Elizabeth Case

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Elizabeth Case (Moore)

Also Known As: "Elizabeth (More) Cook Loomis"
Birthdate:
Birthplace: Windsor, Hartford Coounty, Connecticut, American Colonies
Death: Died in Simsbury, Hartford County, Connecticut, American Colonies
Place of Burial: Windsor, Hartford County, Connecticut, American Colonies
Immediate Family:

Daughter of Deacon John Moore, I and Dea. John Moore's wife
Wife of John Cook; Nathaniel Loomis, Sr. and John Case, of Simsbury
Mother of Elizabeth Blackburn; Abigail Barber (Loomis); Josiah Loomis; Jonathan Loomis; David Loomis and 8 others
Sister of Hannah Drake; Thomas Moore; Abigail Bissell; Mindwell Bissell (Moore) and John Moore, Jr.

Managed by: Private User
Last Updated:

About Elizabeth Case

After Nathaniel's death, Elizabeth married John Case of Simsbury.


http://worldconnect.rootsweb.ancestry.com/cgi-bin/igm.cgi?op=GET&db=aleaton2k3&id=I5643

From the Holcombe Family Genealogy Website:

Beverly Schonewolf also provided the following narrative. Three women, viz., the wives of Lieut. Filer, and of John Drake (Hannah Moore), and of Nathaniel Lomas (Elizabeth Moore), having crossed Connecticut River upon a necessary and neighborly account (undoubtedly to attend a woman in labor - H.R.S.), and having done the work they went for, were desiring to return home to their own families, the river being at that time partly shut up with ice, old and new, and partly opwen. There being some pains taken aforehand to cut a way through the ice, the three women abovesaid got into a canoe, with whom also there was Nathaniel Bissell and an Indian. There was likewise another canoe with two men in it, that went before them to help them, in case they should meet with any distress, which indeed quickly came upon them, for just as they were getting out of the narrow passage between the ice, being near the middle of the river, a greater part of the upper ice came down upon them, and struck the end of the canoe and broke it to pieces so that it quickly sunk under them. The Indian speedily got upon the ice, but Nathaniel Bissell and the abovesaid women were left floating in the middle of the river, being cut off from all manner of human help besides what did arise from themselves, and the two men in the little canoe, which was so small that three persons durst seldom, if ever, venture into it. They were indeed discerned from one shore, but the dangerous ice would not admit from either shore one to come to them. All things thus circumstanced, the suddenness of the stroke and distress (which is apt to amaze men especially when no less than life is concerned), the extreme coldness of the weather, it being a sharp season, that persons out of the water were in danger of freezing, the inaptness of persons to help themselves, being mostly women, one big with child, and near the time of her travail (who also was carried away under the ice), the other as unskilled and inactive to do anything for self-preservation as almost any could be, the waters deep, that there was no hope of footing, no passage to either shore in any eye of reason, neither with their little canoe, by reason of the ice, nor without it, the ice without the loss of life, or wrong to health, was counted in the day of it a remarkable Providence. To say how it was done is difficult, yet, something of the manner of the deliverance may be mentioned. The abovesaid Nathaniel Bissell, perceiving their danger and being active in swimming, endeavored what might be the preservation of himself and some others; he strove to have swam to the upper ice, but the stream being too hard, he was forced downward to the lower ice, where, by reason of the slipperyness of the ice, and disadvantage of the stream, he found it difficult getting up; at length, by the good hand of Providence, being gotten upon the ice, he saw one of the women swimming down under the ice, and perceiving a hole or open place some few rods below there, he watched and took her up as she swam along. The other two women were in the river till the two men in the little canoe came for their relief. At length all of them got their heads above water, and had a little time to pause, though a long and difficult way to any shore, but by getting their little canoe upon the ice, and carrying one at a time over hazardous places they did (though in a long while) get all safe to the shore from whence they came."" Reference: Increase Mather, Remarkable Providences Pub. 1684, p. 24. of George Offer's edition, London. Above account was given 1670, Jan. 13. Birth: 23 JUL 1638 in Windsor, Hartford, Connecticut Death: 23 JUL 1728 in Windsor, Hartford, Connecticut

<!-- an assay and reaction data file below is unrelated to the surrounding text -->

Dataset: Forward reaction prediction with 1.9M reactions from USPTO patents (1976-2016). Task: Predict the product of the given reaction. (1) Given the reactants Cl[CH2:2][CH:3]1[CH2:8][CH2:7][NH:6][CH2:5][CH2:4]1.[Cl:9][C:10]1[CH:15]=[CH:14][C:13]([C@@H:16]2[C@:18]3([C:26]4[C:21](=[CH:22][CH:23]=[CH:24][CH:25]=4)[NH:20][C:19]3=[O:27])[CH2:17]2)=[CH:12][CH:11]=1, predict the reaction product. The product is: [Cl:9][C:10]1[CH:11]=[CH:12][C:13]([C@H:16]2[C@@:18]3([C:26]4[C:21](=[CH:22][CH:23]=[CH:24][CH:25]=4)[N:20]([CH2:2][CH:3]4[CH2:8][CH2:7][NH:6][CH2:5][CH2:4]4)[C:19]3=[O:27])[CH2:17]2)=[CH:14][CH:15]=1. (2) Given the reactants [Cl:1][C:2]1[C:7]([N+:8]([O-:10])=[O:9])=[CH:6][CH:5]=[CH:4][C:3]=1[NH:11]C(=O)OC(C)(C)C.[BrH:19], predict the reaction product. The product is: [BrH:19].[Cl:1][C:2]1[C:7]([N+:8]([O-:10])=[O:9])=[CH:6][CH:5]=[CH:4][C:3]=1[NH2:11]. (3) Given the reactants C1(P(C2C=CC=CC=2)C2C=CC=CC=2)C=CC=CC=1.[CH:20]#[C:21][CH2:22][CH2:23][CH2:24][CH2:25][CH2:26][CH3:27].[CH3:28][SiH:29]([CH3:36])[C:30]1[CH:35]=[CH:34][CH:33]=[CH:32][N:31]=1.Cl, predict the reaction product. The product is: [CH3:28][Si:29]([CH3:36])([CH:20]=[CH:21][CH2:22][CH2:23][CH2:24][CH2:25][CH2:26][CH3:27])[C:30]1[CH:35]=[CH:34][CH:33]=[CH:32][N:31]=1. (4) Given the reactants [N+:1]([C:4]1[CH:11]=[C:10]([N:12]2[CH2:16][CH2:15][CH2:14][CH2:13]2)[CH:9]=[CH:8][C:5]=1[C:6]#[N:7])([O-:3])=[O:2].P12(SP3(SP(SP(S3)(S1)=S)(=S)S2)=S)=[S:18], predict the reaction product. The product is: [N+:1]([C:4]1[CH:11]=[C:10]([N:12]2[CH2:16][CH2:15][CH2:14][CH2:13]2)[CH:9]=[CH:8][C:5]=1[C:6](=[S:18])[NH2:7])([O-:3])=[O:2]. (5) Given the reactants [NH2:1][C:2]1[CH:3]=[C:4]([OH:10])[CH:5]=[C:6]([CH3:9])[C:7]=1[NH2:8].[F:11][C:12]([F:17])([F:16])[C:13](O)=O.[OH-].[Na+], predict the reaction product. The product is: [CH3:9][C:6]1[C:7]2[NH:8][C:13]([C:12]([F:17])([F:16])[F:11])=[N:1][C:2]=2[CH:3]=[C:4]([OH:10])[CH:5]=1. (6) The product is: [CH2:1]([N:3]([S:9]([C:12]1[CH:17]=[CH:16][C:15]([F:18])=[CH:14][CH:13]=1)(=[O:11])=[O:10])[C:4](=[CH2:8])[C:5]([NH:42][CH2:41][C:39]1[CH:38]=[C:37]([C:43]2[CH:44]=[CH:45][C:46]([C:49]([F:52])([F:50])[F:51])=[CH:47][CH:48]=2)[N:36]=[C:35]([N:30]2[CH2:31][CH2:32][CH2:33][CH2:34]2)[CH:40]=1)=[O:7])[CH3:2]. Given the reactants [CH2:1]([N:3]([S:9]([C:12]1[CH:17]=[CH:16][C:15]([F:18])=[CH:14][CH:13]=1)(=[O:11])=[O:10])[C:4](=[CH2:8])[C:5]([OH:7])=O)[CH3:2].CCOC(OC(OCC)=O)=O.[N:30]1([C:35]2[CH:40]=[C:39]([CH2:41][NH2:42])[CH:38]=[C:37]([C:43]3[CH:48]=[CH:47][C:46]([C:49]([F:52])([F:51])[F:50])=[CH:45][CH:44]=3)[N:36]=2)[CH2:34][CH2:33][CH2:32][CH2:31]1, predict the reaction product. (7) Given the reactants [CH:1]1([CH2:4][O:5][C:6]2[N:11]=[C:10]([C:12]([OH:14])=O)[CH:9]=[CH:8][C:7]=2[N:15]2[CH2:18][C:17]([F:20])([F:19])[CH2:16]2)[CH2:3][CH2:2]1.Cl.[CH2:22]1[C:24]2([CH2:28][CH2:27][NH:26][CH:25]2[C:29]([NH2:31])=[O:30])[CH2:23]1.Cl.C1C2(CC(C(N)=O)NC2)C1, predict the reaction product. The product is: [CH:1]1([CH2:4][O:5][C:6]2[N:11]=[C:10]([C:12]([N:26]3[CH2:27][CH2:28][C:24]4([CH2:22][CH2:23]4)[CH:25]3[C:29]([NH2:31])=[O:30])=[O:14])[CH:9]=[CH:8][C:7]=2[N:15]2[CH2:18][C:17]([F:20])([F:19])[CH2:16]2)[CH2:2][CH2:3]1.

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Elizabeth Case's Timeline

1638
July 23, 1638
Windsor, Hartford Coounty, Connecticut, American Colonies
1638
Wd, Nathaniel Loomis
1638
1655
August 7, 1655
Age 17
Windsor, Connecticut Colony
1656
March 20, 1656
Age 17
Windsor, Connecticut Colony
1659
March 27, 1659
Age 20
Windsor, Hartford County, Connecticut Colony, (Present USA)
1661
February 17, 1661
Age 22
Windsor, Hartford, CT, USA
1664
March 30, 1664
Age 25
Windsor, Connecticut Colony